With winter quickly approaching, it is important to perform seasonal and routine maintenance on your tools to insure their longevity. Below are 5 tips (look for the last 5 tips later this week) to help you prepare your tools for the upcoming winter months and beyond.
- Read and understand the instruction manual: This document not only explains the proper way to use the tool, but also explains many of the tips and processes that will extend your pneumatic or cordless tool’s life and keep you safe.
- Always wear safety glasses: Most pneumatic tools will send debris through the air. Debris may include fragments of the collation material or pieces of the lumber that the fastener is being fired into. Regardless of the projectile, safety glasses are essential for any pneumatic or cordless tool operator’s visual longevity.
- Oil tools daily: Many pneumatic & cordless tools use engines that require the use of rubber O-rings and those O-rings require lubrication in order to function properly. The following points will ensure that you are oiling your pneumatic & cordless tools properly. Read your instruction manual and make sure that your tool requires oil, and if so, the manual will tell you the recommended amount of oil and when to oil the tool. Some tools are oil-less and may not require oil. If you are using your tool in a harsh climate, including those climates that are extremely high in humidity or cold temperatures, be sure to check with the tool manufacturer. These climates may require the use of oils that are designed specifically for these climates. Tools should be oiled prior to every use, and they should also be oiled prior to storage. Tools that sit in storage for an extended period of time without oil have a higher chance of drying out, thus damaging internal parts.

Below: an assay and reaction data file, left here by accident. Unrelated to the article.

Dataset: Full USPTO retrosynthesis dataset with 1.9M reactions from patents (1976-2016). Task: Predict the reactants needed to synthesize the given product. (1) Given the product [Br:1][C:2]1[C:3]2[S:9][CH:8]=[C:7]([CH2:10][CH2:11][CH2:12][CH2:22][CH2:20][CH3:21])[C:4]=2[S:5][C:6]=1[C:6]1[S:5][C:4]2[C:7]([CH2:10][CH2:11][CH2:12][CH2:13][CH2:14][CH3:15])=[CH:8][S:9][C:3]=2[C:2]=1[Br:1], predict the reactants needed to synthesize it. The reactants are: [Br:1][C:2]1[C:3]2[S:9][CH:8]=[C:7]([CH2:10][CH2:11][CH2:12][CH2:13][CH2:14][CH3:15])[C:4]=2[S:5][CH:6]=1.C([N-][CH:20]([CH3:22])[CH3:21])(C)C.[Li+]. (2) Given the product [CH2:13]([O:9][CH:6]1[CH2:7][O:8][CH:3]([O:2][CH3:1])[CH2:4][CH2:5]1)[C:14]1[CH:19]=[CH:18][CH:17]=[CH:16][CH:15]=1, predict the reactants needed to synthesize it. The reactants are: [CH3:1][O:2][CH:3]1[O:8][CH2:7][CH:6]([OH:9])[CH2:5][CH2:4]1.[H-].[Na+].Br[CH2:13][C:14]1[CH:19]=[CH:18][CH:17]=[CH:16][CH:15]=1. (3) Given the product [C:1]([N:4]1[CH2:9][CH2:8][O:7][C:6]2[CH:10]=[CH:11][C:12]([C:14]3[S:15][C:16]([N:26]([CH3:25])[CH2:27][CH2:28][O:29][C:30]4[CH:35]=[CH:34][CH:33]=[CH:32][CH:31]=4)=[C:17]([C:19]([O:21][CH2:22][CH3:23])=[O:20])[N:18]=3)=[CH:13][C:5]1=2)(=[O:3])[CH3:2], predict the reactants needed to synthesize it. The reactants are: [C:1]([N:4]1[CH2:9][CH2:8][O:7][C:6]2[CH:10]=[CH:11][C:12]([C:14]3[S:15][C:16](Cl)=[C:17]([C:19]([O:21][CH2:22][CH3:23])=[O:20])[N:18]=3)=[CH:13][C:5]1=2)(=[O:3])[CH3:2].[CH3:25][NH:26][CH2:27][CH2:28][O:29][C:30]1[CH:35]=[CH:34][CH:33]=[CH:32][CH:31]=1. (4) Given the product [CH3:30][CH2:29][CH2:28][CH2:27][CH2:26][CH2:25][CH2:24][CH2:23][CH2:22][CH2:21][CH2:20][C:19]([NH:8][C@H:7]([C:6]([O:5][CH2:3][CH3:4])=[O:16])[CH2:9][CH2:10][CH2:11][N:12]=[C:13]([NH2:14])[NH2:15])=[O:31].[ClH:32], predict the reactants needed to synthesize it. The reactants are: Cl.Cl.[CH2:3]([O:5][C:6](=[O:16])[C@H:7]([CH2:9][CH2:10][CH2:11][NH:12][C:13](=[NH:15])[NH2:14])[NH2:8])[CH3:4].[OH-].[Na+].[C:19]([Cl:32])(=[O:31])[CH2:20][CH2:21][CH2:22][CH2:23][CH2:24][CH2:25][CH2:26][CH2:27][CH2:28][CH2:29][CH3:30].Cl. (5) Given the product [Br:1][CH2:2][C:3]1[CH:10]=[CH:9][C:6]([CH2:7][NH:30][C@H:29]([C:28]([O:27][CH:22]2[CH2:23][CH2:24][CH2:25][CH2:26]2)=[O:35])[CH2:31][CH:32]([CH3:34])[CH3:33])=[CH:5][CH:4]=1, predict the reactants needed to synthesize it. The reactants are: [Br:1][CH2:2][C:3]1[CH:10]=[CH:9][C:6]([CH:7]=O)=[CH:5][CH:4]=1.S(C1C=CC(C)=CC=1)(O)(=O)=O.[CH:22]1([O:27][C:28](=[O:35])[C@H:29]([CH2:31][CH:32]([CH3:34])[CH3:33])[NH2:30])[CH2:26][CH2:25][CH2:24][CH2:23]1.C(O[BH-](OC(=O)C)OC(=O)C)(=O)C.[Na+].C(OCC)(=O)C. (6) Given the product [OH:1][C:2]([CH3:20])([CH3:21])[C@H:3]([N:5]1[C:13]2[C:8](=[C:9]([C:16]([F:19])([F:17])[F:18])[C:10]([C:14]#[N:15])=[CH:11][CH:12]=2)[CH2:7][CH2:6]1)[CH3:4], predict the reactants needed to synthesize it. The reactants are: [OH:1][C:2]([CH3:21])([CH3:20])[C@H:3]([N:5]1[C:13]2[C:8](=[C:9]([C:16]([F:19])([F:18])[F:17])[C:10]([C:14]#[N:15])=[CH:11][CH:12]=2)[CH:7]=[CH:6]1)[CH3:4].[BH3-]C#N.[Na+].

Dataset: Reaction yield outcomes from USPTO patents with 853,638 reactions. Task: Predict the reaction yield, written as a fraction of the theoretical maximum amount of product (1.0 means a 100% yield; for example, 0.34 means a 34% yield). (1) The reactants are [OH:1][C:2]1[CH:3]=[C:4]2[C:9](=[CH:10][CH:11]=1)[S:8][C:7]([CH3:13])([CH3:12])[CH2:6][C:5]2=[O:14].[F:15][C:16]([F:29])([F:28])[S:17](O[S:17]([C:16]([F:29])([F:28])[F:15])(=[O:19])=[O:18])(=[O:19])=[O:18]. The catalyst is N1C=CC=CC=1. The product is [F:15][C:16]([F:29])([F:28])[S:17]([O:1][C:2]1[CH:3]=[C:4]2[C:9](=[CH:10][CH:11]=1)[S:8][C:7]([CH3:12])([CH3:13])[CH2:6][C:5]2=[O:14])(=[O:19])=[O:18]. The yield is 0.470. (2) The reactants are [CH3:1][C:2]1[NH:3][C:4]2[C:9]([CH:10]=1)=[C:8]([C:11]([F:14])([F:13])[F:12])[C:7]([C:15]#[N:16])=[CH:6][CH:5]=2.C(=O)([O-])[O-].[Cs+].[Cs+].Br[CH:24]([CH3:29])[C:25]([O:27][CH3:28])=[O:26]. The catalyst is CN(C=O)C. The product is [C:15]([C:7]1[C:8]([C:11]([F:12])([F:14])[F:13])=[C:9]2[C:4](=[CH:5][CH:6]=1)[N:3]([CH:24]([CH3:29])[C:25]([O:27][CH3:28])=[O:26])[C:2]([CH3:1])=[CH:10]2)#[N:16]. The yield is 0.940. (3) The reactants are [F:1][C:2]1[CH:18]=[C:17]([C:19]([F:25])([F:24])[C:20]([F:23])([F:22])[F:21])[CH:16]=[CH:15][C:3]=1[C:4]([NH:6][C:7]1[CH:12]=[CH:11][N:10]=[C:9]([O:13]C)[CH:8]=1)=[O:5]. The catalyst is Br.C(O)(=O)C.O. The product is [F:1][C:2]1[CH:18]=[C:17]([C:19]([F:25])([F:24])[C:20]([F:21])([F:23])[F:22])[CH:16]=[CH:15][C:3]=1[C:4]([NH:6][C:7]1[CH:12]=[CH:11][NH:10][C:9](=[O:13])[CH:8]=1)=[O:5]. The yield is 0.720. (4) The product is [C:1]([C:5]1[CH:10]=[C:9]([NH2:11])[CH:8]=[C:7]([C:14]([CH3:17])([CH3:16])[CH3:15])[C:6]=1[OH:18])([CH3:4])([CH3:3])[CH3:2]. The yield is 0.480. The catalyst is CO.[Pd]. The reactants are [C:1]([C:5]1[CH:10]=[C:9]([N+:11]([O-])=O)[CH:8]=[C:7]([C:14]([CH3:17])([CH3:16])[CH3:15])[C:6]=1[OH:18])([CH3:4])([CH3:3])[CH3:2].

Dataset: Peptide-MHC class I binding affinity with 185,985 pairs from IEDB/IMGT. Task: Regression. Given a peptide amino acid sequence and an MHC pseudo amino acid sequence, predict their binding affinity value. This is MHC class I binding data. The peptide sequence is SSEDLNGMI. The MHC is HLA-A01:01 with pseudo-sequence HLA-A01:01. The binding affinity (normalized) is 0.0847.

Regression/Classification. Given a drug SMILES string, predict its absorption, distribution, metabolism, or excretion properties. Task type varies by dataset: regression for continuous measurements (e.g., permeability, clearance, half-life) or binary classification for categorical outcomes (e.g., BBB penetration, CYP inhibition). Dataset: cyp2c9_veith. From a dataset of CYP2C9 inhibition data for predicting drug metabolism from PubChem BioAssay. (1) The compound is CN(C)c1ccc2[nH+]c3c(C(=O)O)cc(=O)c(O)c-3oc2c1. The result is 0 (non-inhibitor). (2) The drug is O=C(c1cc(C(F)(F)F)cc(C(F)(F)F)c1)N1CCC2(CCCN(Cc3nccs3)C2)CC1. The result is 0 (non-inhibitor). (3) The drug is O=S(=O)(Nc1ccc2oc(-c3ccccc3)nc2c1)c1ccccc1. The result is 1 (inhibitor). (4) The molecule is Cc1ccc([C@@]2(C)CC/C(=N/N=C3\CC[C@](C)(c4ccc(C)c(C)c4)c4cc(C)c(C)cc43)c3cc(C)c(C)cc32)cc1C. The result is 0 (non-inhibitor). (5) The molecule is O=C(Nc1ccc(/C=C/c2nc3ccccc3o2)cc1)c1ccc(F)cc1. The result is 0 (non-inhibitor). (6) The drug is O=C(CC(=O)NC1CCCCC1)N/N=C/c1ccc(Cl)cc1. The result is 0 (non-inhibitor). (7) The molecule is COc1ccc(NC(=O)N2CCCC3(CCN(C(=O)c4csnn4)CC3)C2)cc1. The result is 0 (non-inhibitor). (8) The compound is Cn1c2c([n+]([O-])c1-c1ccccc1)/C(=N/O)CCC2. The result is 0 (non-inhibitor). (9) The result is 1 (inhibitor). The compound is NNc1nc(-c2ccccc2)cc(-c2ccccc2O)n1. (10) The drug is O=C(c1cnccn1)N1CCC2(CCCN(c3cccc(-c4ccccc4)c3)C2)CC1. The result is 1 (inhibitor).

- Do not drop tools: Pneumatic & cordless tools are not designed to be dropped from any height. Although many of them are tested to withstand several different forms of abuse, it is always in the best interest of your tool investment to set tools down on a surface that is dry and clean. If you are using your tool in a location that does not require much obility there are several different zero gravity tool balancers that are available. Tool balancers can not only prevent a tool from being dropped and damaged, but they can improve the ergonomics of any operator.
- Know the difference between air volume and air pressure and how it affects your pneumatic tool: Air volume and air pressure are very different components of performance for pneumatic tools. Air volume is measured in cubic feet per minute (CFM), and air pressure is measured in pounds per square inch (PSI). Too much air pressure can cause serious amage to your tool and even bodily damage; most tools have a maximum air pressure rating of 120 PSI – PLEASE READ YOUR PNEUMATIC TOOL’S OWNER’S MANUAL FOR MORE INFORMATION. Too little air pressure will result in poor performance. Poor performance can mean improper nail feeding or jamming, and will likely prevent the tool from countersinking a fastener as it should. Air leaks can affect both air pressure and air volume. Be sure to check your air lines, couplings, and fittings regularly to make sure you are maximizing the air flow to your pneumatic tool.
Be sure to connect with us on one of our social sites for part 2 of this blog series which includes 5 more tips.
For more information on how you can properly maintain your tools or to speak with a service technician you can reach us at http://www.rvevans.com or at 1-800-252-5894
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